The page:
From Multi Theft Auto: Wiki
[[{{{image}}}|link=]] Note: Information on this page does not apply to the official builds of MTA.

Multi Theft Auto is open-source software, freely available on GitHub multitheftauto/mtasa-blue. Anyone is free to fork the project as long as they abide by the terms of our license, The GNU General Public License v3.

You can find explanations of the GNU GPL v3 here: and Our license takes precedence, but this generally means that you must:

  • state significant changes made to the software
  • disclose the source code
  • share your code under the same license
  • include the original copyright notice

If you are working on a fork, we ask that you include a link to your homepage and where we can find the source code. This allows us to keep up to date on projects and even introduce improvements to the vast majority of MTA players. Adding your Discord name is not compulsory, but if you ask for development help on our GitHub, forum or Discord, it helps us know what project you are from and that you are abiding by the license.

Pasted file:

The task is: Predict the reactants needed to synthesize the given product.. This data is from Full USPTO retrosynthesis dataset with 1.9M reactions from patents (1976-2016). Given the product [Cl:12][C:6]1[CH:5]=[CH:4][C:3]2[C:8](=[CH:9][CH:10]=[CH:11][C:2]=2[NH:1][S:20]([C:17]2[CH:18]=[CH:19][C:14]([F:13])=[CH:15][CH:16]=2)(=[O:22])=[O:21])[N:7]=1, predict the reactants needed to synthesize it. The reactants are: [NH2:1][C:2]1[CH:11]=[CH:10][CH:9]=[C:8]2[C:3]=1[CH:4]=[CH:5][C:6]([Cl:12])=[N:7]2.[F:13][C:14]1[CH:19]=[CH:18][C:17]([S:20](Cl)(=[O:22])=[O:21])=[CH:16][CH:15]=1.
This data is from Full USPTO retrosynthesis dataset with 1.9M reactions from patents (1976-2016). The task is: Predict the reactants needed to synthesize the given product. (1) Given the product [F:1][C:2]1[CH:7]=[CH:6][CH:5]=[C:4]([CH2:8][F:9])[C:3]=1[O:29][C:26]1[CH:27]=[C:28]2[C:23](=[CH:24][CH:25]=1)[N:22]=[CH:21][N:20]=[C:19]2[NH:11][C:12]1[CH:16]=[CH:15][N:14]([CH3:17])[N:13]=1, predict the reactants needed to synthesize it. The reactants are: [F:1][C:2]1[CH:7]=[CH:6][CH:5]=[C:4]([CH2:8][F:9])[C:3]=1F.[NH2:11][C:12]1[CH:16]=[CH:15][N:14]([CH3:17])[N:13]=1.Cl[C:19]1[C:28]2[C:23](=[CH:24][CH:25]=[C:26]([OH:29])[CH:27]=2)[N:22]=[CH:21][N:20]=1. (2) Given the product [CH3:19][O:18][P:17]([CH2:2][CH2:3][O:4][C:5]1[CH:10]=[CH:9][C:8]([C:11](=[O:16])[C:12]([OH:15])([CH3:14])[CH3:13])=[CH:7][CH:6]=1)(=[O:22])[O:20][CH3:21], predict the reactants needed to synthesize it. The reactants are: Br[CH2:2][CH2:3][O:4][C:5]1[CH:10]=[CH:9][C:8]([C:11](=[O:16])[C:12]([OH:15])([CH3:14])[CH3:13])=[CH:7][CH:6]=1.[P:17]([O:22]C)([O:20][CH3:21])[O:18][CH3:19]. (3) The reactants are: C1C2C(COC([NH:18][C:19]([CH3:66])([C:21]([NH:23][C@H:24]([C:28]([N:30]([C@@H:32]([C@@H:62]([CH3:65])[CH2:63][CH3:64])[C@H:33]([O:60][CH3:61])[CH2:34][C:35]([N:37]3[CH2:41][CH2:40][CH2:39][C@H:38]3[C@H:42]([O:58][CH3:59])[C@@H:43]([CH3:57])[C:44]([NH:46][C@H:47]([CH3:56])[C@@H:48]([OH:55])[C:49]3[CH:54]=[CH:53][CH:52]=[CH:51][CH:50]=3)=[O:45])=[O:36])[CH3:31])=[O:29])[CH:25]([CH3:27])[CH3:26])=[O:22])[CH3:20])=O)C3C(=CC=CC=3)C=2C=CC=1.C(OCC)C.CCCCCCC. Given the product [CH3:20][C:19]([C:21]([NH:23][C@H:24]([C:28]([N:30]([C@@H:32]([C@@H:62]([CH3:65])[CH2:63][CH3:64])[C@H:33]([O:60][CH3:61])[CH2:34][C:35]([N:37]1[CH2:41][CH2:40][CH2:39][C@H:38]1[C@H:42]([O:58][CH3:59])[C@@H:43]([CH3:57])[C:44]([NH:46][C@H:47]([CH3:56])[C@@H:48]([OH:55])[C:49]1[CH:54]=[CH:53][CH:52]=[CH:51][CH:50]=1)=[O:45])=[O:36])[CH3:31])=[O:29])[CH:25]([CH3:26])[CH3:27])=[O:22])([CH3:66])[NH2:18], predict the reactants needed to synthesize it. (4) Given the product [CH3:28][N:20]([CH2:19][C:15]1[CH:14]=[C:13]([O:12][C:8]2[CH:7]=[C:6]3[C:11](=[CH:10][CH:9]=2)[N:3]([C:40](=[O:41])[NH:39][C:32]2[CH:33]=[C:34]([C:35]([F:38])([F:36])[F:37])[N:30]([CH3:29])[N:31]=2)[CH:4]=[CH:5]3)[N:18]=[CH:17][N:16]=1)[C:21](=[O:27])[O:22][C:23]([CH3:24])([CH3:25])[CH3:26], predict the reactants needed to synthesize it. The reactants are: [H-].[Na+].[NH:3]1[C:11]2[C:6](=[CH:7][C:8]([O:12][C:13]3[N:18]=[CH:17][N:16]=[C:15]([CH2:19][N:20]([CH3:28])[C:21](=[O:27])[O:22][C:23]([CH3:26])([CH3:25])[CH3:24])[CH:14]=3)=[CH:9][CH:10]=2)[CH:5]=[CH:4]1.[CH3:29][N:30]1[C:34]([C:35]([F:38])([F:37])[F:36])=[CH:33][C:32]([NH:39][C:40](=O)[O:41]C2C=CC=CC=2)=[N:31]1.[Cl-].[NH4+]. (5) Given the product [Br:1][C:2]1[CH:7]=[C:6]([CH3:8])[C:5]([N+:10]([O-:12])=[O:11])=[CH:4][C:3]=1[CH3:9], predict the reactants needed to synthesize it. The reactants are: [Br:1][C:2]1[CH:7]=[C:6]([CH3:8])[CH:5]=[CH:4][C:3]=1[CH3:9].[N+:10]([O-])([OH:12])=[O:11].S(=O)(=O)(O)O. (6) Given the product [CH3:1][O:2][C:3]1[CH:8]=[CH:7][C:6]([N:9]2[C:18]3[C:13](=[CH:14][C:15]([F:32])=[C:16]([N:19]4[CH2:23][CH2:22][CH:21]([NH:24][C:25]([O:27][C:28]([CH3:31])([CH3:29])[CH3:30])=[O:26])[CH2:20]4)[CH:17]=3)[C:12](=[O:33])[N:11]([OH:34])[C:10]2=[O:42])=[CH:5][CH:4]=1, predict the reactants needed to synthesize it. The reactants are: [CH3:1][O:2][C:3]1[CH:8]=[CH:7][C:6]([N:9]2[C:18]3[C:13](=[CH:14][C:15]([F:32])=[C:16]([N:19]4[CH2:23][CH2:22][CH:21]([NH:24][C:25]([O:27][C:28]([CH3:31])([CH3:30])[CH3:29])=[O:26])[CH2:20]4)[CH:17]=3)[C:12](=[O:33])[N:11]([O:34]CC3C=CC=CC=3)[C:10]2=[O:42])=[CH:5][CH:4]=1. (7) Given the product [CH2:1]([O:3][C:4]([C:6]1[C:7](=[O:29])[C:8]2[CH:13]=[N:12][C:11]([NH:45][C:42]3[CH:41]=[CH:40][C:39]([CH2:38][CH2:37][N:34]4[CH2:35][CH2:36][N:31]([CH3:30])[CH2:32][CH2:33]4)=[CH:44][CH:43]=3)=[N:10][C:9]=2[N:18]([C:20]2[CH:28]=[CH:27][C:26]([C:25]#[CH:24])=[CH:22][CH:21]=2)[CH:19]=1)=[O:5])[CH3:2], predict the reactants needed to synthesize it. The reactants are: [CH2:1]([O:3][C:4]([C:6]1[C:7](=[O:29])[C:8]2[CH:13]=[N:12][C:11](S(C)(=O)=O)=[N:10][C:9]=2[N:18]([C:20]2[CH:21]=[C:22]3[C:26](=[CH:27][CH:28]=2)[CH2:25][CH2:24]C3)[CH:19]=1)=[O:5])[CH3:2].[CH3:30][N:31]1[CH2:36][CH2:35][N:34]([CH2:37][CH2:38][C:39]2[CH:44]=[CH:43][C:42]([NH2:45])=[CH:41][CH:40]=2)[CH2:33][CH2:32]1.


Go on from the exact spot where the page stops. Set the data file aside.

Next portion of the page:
List of forked projects

Forks and anti-cheat


Custom MTA builds and forked projects will face some challenges relating to anti-cheat (AC). This is due to custom builds performing in ways that the anti-cheat module does not expect. The anti-cheat and netcode components (netc.dll, net.dll, FairplayKD.sys) are, unlike MTA itself, closed-source, and therefore without informing yourself it would be hard to overcome the challenges.

AC is generally unsupported for forked projects and may be dropped entirely in the future. This means that you generally cannot rely on the MTA anti-cheat for your fork. We strongly advise that you write and implement your own AC.

If you cannot build your own AC, here are steps you can follow to get the most out of our (unsupported) AC:

AC features missing in custom builds

  • No detection of changes to gta_sa code section
  • No detection of changes to certain gta_sa variables
  • SetElementData not protected against external changes
  • No detection against various Lua injection methods
  • Much fewer AC heuristics and protection of internals
  • Continuous updates for all patched methods and vulnerabilities to write cheats based on aren't guaranteed (occasionally, they are cherry-picked; one of the reasons why updating netc.dll to the latest offered version is beneficial)
  • MTA modules aren't checked for modifications or remote hooking/memory writing
  • and much more

Generally, most of what will work are some signature-based detections. No heuristics, patched methods, and patched vulnerabilities. Signature-based detections are the weakest kind, and the mainstream anti-cheat tackles the actual problem rather than being signature-based.